While most of the images in the show are dramatic and strongly composed, they are primarily documentary. Only a few photographers, especially Hiroji Kubota, stand out as self-consciously "artistic." Twisted trees in front of a white wall in Guangzhou look like a painted stage set rather than reality. Dozens of fishing boats in Dali, a remote city I was once lucky enough to visit, are arranged with painterly balance across the image; ducks in Nanchang cross a road, which swells in a gentle arc. Other, red-saturated images of tailors in Kashgar or opera singers painting themselves in a Shanghai dressing room, are gorgeous and sensuous -- a shocking contrast to the dusty and foggy grimness of so much else in the show.

Another singular vision is that of Zhang Hai-er, who offers a series of fetishistic sexual images of young women in overly tight fishnet stockings. Chinese-based photographers can do such work today, itself an eloquent testimonial to the collapse of communist puritanism.

It would be artificial to argue that Chinese and foreign-born photographers have two completely different views of China. Of course, their preoccupations overlap. But it is also fair to notice that American photographers document everyday modern life with a low-key casual touch quite distinct from the intensity of the Chinese photographers: Brian Palmer's blurred snapshot of a young woman stepping off a subway train, or Reagan Louie's photo of a woman lighting another woman's cigarette in a fashionable restaurant.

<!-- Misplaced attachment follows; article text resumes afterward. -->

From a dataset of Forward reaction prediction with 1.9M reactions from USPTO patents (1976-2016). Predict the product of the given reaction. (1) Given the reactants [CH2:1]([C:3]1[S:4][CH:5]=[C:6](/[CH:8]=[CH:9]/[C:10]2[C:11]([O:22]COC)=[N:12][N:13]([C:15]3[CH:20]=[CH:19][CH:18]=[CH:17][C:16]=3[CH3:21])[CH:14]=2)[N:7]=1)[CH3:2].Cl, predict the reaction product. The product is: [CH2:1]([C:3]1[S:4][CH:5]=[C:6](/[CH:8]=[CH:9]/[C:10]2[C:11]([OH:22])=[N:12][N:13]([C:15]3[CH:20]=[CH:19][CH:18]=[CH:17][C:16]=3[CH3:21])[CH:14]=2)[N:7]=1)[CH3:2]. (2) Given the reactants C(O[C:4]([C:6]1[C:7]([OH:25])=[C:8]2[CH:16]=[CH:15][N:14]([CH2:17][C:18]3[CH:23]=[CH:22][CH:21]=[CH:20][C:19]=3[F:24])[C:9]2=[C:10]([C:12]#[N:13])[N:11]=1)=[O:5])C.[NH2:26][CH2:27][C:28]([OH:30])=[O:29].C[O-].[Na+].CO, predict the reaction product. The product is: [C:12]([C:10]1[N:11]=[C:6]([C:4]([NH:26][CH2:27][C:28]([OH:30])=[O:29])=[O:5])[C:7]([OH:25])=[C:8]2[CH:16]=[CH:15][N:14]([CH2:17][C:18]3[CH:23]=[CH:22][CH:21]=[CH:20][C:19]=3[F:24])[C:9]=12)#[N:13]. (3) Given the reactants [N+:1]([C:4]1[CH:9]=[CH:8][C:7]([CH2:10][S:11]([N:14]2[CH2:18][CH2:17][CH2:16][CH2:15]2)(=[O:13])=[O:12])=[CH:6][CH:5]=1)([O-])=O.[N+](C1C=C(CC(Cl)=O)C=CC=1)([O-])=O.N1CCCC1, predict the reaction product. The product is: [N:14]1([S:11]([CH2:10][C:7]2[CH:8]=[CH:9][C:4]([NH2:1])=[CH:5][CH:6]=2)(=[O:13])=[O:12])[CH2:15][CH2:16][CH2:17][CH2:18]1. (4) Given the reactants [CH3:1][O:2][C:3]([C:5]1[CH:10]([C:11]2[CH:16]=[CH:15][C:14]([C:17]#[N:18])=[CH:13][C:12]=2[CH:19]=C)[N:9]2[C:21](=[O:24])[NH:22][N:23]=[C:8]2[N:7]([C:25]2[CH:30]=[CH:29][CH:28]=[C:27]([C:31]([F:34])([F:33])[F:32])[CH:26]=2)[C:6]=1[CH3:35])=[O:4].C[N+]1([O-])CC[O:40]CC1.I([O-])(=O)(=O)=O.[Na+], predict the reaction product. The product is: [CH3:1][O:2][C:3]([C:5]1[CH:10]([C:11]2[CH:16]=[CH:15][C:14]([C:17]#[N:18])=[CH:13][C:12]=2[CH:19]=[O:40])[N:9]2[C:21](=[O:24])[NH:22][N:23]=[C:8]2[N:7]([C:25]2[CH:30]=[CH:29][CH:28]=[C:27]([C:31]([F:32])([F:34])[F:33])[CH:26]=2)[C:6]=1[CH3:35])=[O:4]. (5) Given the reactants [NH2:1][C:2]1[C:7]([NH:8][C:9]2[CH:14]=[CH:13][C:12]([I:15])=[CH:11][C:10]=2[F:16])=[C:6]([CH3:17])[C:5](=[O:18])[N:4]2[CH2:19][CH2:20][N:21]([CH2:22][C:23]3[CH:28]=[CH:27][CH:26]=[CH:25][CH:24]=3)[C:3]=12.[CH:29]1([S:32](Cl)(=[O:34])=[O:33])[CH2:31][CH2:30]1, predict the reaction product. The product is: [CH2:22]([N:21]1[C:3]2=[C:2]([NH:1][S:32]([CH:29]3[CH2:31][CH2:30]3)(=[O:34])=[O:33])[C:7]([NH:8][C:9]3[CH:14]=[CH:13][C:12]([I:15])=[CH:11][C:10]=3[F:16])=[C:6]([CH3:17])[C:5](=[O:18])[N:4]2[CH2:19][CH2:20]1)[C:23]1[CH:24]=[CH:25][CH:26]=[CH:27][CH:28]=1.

The Americans also document architectural decay: In Robert Ketchum's photos, the canal-houses of mythical Suzhou look distinctly rundown, while Stuart Franklin is curious about the bizarre relationship of modern Chinese with their touristic landscape (a subject that interests the Chinese photographers not at all). Lois Conner's revisiting of the landscape, imbued with reverence for traditional Chinese art, results in simply breathtaking images. Several of them are also mildly and delightfully tongue-in-cheek, especially a picture of ugly modern cement steps on a cliffside, which is photographed to look exactly like an ancient ink painting of paths up vertiginous mountainsides.

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China can accommodate these varying visions because, in Rae Yang's words, communism transformed the whole country into a theatre. Young people like herself played the flattering roles of revolutionaries, ranting in public like old-time actors, while others were forced into the roles of landlords and capitalist-roaders. Everybody forgot for a time that there were real people behind the masks, and unbelievable inhumanity was perpetrated.

Now the photographers can choose to see once again those human faces -- which, like living photographs, have recorded the pain of the revolutionary experiment -- or they can continue to see China as a grand theatrical sprawl of activity, both human and natural. Brought together in this show, they sketch a China that is incalculably larger than any lens could capture. China: Fifty Years Inside the People's Republic opens at Toronto's Royal Ontario Museum tomorrow and runs through March 26. For information call: 416-586-8000 or visit the Web site at http://www.rom.on.ca.